CPM Glossary

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Talk Moves

Although IRE is the most common type of Teacher-Student discourse, talk moves are a better option.  The secret to talk moves is not to evaluate, but question for better discourse without acknowledging if the response was right or wrong.  Talk moves can work at the small team level or in a whole class discussion. Here are the four types of talk moves. (O'Connor and Chapin)

Elicit Student Thinking (what are the students thinking and saying?)

  • Turn and Talk "Share your thinking with your partner"

  • Revoicing "Are you saying that.....?"

  • Say More "Could you give us an example?" or "Would someone else say that in their own words?" or "I'm not sure I understand what you are saying, could you say more?"

Orient Students to the Thinking of Others (Are the students listening and understanding what others are saying?)

  • Repeating "Who can repeat what was said?"

  • Sharing Out "What did your partner think?"

  • Surveying Access "Can everyone hear what is being said?"

  • Focusing Attention on Student Thinking "As we listen to this response, think about how it is the same or different than what we talked about yesterday?"

Deepen Student Understanding (How can I make this more meaningful?)

  • Press for Reasoning "Why do you think that?"

  • Having Reasoning Repeated in Multiple Ways "Who can put that in their own words?"

  • Find a Student Who is Unconvinced "Erin is not convinced, Who can explain why that is true?"

  • Turn and Talk, Prompting students to make sense of reasoning "Talk about Marla's idea"

Students Response to the Reasoning of Others (How can students build on this idea?)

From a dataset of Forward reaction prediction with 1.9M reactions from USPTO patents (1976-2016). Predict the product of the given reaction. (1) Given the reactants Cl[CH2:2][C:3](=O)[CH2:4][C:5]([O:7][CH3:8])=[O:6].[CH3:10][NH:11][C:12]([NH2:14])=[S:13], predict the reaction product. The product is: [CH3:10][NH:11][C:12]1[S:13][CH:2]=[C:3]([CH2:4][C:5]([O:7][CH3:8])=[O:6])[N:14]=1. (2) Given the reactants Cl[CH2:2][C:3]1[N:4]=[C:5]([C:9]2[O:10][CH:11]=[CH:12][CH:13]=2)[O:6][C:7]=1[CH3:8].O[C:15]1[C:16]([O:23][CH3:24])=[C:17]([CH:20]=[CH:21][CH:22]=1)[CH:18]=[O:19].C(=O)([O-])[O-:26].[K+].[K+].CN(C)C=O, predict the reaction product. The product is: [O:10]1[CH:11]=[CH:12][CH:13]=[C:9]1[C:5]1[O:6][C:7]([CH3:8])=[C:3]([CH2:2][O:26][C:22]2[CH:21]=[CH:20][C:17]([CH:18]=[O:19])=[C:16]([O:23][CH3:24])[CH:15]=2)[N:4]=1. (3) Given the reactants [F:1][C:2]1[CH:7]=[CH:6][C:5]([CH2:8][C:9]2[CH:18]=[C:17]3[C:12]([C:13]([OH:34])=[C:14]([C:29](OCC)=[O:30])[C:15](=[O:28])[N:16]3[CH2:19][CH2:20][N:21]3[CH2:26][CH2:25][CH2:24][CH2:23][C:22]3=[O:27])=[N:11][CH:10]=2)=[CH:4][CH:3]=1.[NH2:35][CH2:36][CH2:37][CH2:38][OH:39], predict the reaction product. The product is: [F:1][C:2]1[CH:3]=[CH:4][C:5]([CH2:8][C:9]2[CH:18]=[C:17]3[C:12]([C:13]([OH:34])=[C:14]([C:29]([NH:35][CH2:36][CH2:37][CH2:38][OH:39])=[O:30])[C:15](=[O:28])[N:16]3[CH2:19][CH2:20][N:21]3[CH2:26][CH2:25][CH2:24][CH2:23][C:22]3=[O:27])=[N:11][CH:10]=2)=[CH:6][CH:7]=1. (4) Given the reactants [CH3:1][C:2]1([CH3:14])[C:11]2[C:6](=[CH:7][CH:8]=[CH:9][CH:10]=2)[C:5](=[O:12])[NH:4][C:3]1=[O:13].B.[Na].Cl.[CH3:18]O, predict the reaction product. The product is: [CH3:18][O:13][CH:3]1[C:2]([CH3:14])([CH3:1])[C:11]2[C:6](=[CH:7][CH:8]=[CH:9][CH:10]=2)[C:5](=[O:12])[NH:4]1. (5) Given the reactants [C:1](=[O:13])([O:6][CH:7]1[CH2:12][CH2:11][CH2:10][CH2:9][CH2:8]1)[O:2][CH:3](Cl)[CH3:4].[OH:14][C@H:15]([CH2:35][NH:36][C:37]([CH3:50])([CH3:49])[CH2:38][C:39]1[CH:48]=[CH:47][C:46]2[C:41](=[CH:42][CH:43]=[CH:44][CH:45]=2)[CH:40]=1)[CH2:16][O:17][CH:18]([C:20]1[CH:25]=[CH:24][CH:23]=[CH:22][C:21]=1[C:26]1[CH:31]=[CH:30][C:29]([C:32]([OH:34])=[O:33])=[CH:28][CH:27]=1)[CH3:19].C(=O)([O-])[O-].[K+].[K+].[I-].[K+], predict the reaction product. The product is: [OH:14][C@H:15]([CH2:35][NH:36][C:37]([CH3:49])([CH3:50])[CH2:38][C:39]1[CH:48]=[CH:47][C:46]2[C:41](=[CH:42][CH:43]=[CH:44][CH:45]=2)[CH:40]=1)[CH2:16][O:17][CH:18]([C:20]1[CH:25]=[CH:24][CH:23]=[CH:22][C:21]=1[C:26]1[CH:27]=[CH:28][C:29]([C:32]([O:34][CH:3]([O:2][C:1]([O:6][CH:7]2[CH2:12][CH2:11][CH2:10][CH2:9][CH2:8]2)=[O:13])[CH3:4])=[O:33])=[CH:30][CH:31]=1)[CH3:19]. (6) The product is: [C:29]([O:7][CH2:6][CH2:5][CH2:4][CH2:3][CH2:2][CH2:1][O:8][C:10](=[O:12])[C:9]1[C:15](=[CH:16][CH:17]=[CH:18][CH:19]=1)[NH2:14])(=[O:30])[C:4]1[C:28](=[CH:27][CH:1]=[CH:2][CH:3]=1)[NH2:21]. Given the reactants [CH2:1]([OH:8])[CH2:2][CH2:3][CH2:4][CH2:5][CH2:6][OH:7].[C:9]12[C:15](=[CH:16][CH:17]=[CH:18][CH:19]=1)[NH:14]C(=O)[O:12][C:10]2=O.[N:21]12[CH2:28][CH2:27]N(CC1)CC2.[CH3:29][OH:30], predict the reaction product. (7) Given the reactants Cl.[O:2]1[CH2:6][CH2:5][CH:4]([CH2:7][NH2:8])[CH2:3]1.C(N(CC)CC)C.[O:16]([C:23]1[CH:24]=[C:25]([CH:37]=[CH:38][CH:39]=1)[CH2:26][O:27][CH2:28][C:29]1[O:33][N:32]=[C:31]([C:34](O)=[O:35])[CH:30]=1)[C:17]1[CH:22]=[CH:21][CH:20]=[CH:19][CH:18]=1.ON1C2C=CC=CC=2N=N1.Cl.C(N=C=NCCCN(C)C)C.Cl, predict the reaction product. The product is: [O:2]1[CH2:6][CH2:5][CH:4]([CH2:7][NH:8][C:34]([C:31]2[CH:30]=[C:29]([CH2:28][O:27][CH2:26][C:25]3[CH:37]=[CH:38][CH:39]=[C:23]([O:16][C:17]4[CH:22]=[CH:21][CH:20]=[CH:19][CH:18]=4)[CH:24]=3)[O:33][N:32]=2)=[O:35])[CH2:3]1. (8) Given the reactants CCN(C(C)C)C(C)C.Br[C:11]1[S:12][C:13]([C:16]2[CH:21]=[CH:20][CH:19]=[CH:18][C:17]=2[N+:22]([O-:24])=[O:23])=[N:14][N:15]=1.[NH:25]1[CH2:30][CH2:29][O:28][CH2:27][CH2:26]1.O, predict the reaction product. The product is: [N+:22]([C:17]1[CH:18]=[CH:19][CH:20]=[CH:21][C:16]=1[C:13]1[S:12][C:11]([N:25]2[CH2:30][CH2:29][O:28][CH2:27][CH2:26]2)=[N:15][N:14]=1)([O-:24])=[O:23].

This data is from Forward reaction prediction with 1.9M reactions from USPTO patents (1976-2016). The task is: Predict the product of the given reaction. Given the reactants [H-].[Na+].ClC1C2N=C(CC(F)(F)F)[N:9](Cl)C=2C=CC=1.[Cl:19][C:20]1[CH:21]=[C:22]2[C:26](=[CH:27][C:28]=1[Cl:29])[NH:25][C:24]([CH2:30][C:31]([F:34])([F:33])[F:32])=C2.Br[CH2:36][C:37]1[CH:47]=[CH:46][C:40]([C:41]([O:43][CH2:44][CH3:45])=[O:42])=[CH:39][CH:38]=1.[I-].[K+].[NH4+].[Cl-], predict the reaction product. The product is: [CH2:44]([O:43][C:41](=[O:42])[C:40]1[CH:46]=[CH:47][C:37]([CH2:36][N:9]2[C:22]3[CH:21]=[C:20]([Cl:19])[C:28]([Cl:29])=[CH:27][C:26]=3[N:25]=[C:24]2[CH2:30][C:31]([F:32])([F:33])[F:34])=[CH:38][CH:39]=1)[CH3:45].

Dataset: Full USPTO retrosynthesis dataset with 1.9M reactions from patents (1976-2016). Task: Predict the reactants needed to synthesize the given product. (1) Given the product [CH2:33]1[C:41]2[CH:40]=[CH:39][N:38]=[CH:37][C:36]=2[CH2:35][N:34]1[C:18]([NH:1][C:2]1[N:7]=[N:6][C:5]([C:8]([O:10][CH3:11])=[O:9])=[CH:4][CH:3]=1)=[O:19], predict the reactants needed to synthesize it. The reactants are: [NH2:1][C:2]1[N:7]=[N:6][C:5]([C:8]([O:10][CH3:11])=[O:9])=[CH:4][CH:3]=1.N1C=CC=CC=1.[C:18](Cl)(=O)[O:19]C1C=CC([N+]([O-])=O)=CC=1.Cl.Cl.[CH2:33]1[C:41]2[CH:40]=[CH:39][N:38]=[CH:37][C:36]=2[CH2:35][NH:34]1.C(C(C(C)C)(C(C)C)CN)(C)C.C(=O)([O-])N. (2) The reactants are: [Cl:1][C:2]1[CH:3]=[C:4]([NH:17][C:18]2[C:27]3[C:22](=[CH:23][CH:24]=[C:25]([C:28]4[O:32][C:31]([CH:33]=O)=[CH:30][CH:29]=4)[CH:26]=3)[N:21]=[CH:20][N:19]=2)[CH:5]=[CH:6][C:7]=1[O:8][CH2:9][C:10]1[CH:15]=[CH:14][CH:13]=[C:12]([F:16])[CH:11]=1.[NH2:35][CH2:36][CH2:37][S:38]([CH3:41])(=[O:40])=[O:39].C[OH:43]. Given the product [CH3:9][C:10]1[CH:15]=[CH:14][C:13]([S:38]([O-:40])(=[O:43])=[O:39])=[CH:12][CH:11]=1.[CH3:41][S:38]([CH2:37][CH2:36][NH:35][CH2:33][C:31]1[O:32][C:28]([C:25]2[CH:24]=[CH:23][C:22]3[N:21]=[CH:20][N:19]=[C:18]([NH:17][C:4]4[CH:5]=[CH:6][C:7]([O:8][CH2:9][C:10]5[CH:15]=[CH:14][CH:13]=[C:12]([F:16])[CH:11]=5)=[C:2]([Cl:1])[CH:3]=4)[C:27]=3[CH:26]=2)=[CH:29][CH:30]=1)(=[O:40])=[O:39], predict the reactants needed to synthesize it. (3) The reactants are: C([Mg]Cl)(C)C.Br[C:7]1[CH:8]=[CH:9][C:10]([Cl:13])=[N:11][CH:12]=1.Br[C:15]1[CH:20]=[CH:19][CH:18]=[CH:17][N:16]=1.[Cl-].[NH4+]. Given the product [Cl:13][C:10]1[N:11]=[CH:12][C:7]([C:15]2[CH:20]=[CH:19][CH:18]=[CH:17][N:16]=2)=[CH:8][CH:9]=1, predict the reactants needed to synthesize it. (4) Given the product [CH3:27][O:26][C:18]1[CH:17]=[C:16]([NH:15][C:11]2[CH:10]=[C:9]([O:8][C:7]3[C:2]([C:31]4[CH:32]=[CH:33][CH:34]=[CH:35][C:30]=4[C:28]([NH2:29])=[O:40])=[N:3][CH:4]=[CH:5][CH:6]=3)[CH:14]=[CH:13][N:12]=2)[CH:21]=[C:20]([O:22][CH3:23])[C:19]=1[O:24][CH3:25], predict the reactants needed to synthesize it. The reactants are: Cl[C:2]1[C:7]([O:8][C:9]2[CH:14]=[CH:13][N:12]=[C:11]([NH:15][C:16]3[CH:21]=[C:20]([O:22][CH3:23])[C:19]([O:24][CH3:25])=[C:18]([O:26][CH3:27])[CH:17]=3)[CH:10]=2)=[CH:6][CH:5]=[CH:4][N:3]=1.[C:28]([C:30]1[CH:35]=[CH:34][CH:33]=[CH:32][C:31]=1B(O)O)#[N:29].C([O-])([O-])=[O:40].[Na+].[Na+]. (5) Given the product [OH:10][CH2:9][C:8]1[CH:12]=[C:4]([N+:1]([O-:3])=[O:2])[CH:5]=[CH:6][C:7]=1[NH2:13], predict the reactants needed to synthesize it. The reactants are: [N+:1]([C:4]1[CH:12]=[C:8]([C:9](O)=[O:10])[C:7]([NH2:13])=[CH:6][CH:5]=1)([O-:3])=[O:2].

• Press for reactions "Do you agree or disagree? Why?" or "What does Marla's statement make you think of?"

  • Compare or Contrast "Is what Erin said the same or different than what Marla said? How?"

  • Invite Challenges "Who sees it differently?" or "Can someone make a counter-argument?"

  • Turn and Talk "Talk to your partner about whether or not you agree with Erin?"

Task Manager

The Task Manager keeps the team focused on the assignment of the day. He or she works to keep the team discussing the math at hand and intervenes if anyone is talking outside of her/his team. Additionally, a Task Manager helps the team focus on articulating the reasoning behind the math statements they make as the well as the answers that are proposed.

Typically, a teacher could expect to hear a Task Manager saying:

“Ok, let’s get back to work!”

“Let’s keep working.”

“What does the next question say?”

“Explain how you know that.”

“Can you prove that?”

“Tell me why!”

Tasks that Promote Reasoning

One of the eight Mathematics Teaching Practices from Principles to Actions that needs to be a consistent component of every mathematics lesson.  Effective teaching of mathematics engages students in solving and discussing tasks that promote mathematical reasoning and problem solving and allow multiple entry points and varied solution strategies.

Teacher Toolkit